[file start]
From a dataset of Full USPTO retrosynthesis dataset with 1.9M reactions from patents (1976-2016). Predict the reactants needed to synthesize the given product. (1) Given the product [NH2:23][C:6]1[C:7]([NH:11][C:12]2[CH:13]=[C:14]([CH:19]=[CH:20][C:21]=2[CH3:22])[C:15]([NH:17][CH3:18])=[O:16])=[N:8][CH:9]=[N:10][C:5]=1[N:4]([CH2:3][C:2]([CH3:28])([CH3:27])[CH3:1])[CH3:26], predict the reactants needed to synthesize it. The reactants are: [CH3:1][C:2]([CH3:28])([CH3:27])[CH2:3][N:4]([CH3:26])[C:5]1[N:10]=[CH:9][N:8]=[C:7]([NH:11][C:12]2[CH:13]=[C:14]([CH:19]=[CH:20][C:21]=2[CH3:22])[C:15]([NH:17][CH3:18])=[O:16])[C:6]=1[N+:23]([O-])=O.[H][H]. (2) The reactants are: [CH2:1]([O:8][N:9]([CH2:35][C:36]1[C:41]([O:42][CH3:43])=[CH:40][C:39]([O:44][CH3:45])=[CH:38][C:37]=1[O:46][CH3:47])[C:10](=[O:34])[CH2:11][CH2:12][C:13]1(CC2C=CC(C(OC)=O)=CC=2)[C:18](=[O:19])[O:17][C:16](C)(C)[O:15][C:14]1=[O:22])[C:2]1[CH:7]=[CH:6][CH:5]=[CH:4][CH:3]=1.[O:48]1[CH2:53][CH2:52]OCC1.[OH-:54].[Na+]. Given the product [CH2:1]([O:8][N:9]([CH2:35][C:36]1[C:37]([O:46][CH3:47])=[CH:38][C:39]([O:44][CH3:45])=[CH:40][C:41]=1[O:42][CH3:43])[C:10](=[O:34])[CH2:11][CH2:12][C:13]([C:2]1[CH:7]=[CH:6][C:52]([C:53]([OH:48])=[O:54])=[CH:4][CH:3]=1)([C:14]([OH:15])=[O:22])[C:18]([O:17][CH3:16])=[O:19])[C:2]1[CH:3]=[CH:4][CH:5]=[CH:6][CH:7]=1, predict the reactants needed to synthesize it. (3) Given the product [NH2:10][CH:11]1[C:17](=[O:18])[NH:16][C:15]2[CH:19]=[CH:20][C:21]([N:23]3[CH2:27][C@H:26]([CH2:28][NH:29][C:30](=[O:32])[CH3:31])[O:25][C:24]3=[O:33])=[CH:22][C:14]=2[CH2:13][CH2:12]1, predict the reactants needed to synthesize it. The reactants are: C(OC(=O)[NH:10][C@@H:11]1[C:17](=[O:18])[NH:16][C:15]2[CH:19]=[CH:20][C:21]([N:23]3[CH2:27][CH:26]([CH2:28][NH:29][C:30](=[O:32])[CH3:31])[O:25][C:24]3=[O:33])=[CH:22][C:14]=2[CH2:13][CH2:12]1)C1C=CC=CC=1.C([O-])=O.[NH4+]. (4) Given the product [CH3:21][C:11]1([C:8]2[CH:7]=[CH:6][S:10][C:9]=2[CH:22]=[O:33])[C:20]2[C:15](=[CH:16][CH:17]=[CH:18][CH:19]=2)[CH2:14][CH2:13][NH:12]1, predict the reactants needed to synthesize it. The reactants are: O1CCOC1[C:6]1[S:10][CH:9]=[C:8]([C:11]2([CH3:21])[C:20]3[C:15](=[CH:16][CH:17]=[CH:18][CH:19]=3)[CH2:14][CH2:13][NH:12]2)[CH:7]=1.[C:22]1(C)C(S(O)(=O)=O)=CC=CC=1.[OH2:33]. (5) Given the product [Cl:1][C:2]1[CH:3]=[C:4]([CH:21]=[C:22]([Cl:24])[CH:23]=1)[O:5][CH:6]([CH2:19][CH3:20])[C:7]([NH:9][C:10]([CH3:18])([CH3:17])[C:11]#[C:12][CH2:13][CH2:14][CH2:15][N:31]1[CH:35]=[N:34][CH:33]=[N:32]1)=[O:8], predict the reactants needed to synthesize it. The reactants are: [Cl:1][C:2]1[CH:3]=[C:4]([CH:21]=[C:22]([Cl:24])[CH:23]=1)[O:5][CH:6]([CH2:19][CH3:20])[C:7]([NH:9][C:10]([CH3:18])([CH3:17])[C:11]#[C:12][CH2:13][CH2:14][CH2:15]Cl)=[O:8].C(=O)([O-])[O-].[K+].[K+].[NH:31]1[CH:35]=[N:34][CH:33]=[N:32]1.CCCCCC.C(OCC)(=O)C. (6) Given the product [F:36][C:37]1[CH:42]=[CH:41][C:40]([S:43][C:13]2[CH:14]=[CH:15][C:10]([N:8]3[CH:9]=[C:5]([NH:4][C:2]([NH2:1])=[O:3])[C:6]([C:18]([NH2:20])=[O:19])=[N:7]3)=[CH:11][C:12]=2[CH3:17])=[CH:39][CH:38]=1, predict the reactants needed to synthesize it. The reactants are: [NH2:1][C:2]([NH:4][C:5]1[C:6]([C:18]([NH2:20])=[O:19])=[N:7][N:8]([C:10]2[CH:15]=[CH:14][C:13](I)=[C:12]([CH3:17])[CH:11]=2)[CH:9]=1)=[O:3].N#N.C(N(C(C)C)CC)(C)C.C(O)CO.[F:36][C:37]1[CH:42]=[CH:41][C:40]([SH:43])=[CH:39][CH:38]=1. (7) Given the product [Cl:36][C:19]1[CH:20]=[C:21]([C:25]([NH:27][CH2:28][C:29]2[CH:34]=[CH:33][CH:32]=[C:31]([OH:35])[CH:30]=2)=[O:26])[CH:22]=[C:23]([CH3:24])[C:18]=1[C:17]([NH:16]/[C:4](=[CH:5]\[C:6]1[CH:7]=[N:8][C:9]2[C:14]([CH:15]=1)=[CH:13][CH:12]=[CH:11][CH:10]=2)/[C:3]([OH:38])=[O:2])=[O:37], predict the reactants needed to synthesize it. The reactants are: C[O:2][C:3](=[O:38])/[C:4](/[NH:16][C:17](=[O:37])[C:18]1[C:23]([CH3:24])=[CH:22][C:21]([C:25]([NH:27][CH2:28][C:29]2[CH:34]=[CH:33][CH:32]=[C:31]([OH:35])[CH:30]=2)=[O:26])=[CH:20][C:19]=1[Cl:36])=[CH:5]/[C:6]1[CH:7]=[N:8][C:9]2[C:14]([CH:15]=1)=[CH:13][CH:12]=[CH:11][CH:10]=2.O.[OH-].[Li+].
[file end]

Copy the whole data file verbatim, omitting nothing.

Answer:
From a dataset of Full USPTO retrosynthesis dataset with 1.9M reactions from patents (1976-2016). Predict the reactants needed to synthesize the given product. (1) Given the product [NH2:23][C:6]1[C:7]([NH:11][C:12]2[CH:13]=[C:14]([CH:19]=[CH:20][C:21]=2[CH3:22])[C:15]([NH:17][CH3:18])=[O:16])=[N:8][CH:9]=[N:10][C:5]=1[N:4]([CH2:3][C:2]([CH3:28])([CH3:27])[CH3:1])[CH3:26], predict the reactants needed to synthesize it. The reactants are: [CH3:1][C:2]([CH3:28])([CH3:27])[CH2:3][N:4]([CH3:26])[C:5]1[N:10]=[CH:9][N:8]=[C:7]([NH:11][C:12]2[CH:13]=[C:14]([CH:19]=[CH:20][C:21]=2[CH3:22])[C:15]([NH:17][CH3:18])=[O:16])[C:6]=1[N+:23]([O-])=O.[H][H]. (2) The reactants are: [CH2:1]([O:8][N:9]([CH2:35][C:36]1[C:41]([O:42][CH3:43])=[CH:40][C:39]([O:44][CH3:45])=[CH:38][C:37]=1[O:46][CH3:47])[C:10](=[O:34])[CH2:11][CH2:12][C:13]1(CC2C=CC(C(OC)=O)=CC=2)[C:18](=[O:19])[O:17][C:16](C)(C)[O:15][C:14]1=[O:22])[C:2]1[CH:7]=[CH:6][CH:5]=[CH:4][CH:3]=1.[O:48]1[CH2:53][CH2:52]OCC1.[OH-:54].[Na+]. Given the product [CH2:1]([O:8][N:9]([CH2:35][C:36]1[C:37]([O:46][CH3:47])=[CH:38][C:39]([O:44][CH3:45])=[CH:40][C:41]=1[O:42][CH3:43])[C:10](=[O:34])[CH2:11][CH2:12][C:13]([C:2]1[CH:7]=[CH:6][C:52]([C:53]([OH:48])=[O:54])=[CH:4][CH:3]=1)([C:14]([OH:15])=[O:22])[C:18]([O:17][CH3:16])=[O:19])[C:2]1[CH:3]=[CH:4][CH:5]=[CH:6][CH:7]=1, predict the reactants needed to synthesize it. (3) Given the product [NH2:10][CH:11]1[C:17](=[O:18])[NH:16][C:15]2[CH:19]=[CH:20][C:21]([N:23]3[CH2:27][C@H:26]([CH2:28][NH:29][C:30](=[O:32])[CH3:31])[O:25][C:24]3=[O:33])=[CH:22][C:14]=2[CH2:13][CH2:12]1, predict the reactants needed to synthesize it. The reactants are: C(OC(=O)[NH:10][C@@H:11]1[C:17](=[O:18])[NH:16][C:15]2[CH:19]=[CH:20][C:21]([N:23]3[CH2:27][CH:26]([CH2:28][NH:29][C:30](=[O:32])[CH3:31])[O:25][C:24]3=[O:33])=[CH:22][C:14]=2[CH2:13][CH2:12]1)C1C=CC=CC=1.C([O-])=O.[NH4+]. (4) Given the product [CH3:21][C:11]1([C:8]2[CH:7]=[CH:6][S:10][C:9]=2[CH:22]=[O:33])[C:20]2[C:15](=[CH:16][CH:17]=[CH:18][CH:19]=2)[CH2:14][CH2:13][NH:12]1, predict the reactants needed to synthesize it. The reactants are: O1CCOC1[C:6]1[S:10][CH:9]=[C:8]([C:11]2([CH3:21])[C:20]3[C:15](=[CH:16][CH:17]=[CH:18][CH:19]=3)[CH2:14][CH2:13][NH:12]2)[CH:7]=1.[C:22]1(C)C(S(O)(=O)=O)=CC=CC=1.[OH2:33]. (5) Given the product [Cl:1][C:2]1[CH:3]=[C:4]([CH:21]=[C:22]([Cl:24])[CH:23]=1)[O:5][CH:6]([CH2:19][CH3:20])[C:7]([NH:9][C:10]([CH3:18])([CH3:17])[C:11]#[C:12][CH2:13][CH2:14][CH2:15][N:31]1[CH:35]=[N:34][CH:33]=[N:32]1)=[O:8], predict the reactants needed to synthesize it. The reactants are: [Cl:1][C:2]1[CH:3]=[C:4]([CH:21]=[C:22]([Cl:24])[CH:23]=1)[O:5][CH:6]([CH2:19][CH3:20])[C:7]([NH:9][C:10]([CH3:18])([CH3:17])[C:11]#[C:12][CH2:13][CH2:14][CH2:15]Cl)=[O:8].C(=O)([O-])[O-].[K+].[K+].[NH:31]1[CH:35]=[N:34][CH:33]=[N:32]1.CCCCCC.C(OCC)(=O)C. (6) Given the product [F:36][C:37]1[CH:42]=[CH:41][C:40]([S:43][C:13]2[CH:14]=[CH:15][C:10]([N:8]3[CH:9]=[C:5]([NH:4][C:2]([NH2:1])=[O:3])[C:6]([C:18]([NH2:20])=[O:19])=[N:7]3)=[CH:11][C:12]=2[CH3:17])=[CH:39][CH:38]=1, predict the reactants needed to synthesize it. The reactants are: [NH2:1][C:2]([NH:4][C:5]1[C:6]([C:18]([NH2:20])=[O:19])=[N:7][N:8]([C:10]2[CH:15]=[CH:14][C:13](I)=[C:12]([CH3:17])[CH:11]=2)[CH:9]=1)=[O:3].N#N.C(N(C(C)C)CC)(C)C.C(O)CO.[F:36][C:37]1[CH:42]=[CH:41][C:40]([SH:43])=[CH:39][CH:38]=1. (7) Given the product [Cl:36][C:19]1[CH:20]=[C:21]([C:25]([NH:27][CH2:28][C:29]2[CH:34]=[CH:33][CH:32]=[C:31]([OH:35])[CH:30]=2)=[O:26])[CH:22]=[C:23]([CH3:24])[C:18]=1[C:17]([NH:16]/[C:4](=[CH:5]\[C:6]1[CH:7]=[N:8][C:9]2[C:14]([CH:15]=1)=[CH:13][CH:12]=[CH:11][CH:10]=2)/[C:3]([OH:38])=[O:2])=[O:37], predict the reactants needed to synthesize it. The reactants are: C[O:2][C:3](=[O:38])/[C:4](/[NH:16][C:17](=[O:37])[C:18]1[C:23]([CH3:24])=[CH:22][C:21]([C:25]([NH:27][CH2:28][C:29]2[CH:34]=[CH:33][CH:32]=[C:31]([OH:35])[CH:30]=2)=[O:26])=[CH:20][C:19]=1[Cl:36])=[CH:5]/[C:6]1[CH:7]=[N:8][C:9]2[C:14]([CH:15]=1)=[CH:13][CH:12]=[CH:11][CH:10]=2.O.[OH-].[Li+].